Hillary Clinton’s five point plan for becoming President in 2016
As her term as Secretary of State comes to an end this week, Hillary Clinton steps off the American political stage with her popularity at an all time high. Having apparently survived her recent health issue unscathed, and being no older than Mitt Romney, she’s in an unexpectedly ideal position to run for – and win – the Presidency in 2016. But she’ll have to play it smart and remind the nation that she’s the Hillary who’s earned a seventy percent approval rating this year, and not the Hillary who couldn’t even secure her own party’s nomination four years ago against a newcomer. And she’ll have to fend off at least one potential challenger on each side. Here’s a five point plan for how Hillary finds her way into the White House in four years:
1) White a book, then disappear: Hillary Clinton only has one issue hanging over her, and that’s the fact that she’s stepping off the stage after having just gone through a very public brain surgery. She can’t allow health issues to be the last thing the public remembers about her before she leaves the cabinet. That means sometime around March, after President Obama has been re-inaugurated, and when she’s not stepping on his agenda, Hillary needs to hit the news circuit: The Today Show. The Tonight Show. Good Morning America. That way the public will see her fully healthy, smiling, and happy, and that’s how she’ll be remembered for the next few years. But she’ll need a proper excuse to do so, which makes now the right time to release a book. Not a tell-all about the Obama administration, as now is not the time to be divisive. Instead, a nice humble and cheerful book about leadership will do it. Then she needs to lay low and disappear, so she can re-emerge in 2015 as an energetic candidate. But that’s just step one in how Hillary will have to play things.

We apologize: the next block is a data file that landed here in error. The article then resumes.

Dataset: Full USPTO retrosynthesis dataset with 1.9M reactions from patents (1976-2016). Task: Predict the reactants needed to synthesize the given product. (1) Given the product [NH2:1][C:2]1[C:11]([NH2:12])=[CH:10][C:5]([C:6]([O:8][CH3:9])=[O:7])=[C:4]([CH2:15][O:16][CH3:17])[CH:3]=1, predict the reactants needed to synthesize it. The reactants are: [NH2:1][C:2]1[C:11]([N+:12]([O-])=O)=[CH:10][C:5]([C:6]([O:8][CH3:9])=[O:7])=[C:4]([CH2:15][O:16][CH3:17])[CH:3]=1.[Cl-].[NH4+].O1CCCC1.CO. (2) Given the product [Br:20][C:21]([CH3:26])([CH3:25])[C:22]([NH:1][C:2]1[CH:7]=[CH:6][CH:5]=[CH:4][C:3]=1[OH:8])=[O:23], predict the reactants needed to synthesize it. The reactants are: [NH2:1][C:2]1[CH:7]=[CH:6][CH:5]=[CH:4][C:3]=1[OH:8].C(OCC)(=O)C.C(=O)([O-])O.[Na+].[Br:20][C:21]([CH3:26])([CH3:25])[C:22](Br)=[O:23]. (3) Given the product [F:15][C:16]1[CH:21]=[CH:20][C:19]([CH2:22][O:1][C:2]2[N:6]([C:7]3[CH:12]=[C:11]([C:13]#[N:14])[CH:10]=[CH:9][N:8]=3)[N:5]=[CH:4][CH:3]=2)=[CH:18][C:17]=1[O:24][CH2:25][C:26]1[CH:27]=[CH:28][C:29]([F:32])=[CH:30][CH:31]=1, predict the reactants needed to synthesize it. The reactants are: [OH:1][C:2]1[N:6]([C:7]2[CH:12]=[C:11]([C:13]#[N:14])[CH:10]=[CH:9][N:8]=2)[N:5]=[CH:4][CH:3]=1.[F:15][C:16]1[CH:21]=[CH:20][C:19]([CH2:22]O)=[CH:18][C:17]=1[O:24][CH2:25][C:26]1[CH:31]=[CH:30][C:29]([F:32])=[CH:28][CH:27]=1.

2) Become a grand old lady: By 2016, Hillary Clinton will be 69. That’s not old (Ronald Reagan was the same age when he took office), but it’s not young either. Advancing age can work wonders if it’s handled correctly. Bill Clinton becomes a more widely revered figure with each new wrinkle that appears on his face. But that’s because he’s played the aging process with grace and congeniality. Contrast that with John McCain, whose undying anger has marginalized him, fair or not, as a mean old man. Hillary didn’t win the 2008 nomination because she took an argumentative and perhaps hostile approach toward Obama, which caused him to come off as more likable. Her supporters were left squirming, and her haters had all the ammunition they needed to paint her as a shrew. When Hillary reappears on the scene this time she’ll have more strength among her supporters, and will be hated by fewer people (although still deeply hated by those who hate her), and must use that to her advantage by coming off as likable enough that her supporters come out of the woodwork and her haters have to resort to making up crazy things no sane person will believe. Majority wins, and your haters only get to vote against you once. She just has to make sure the majority feels good about supporting her this time.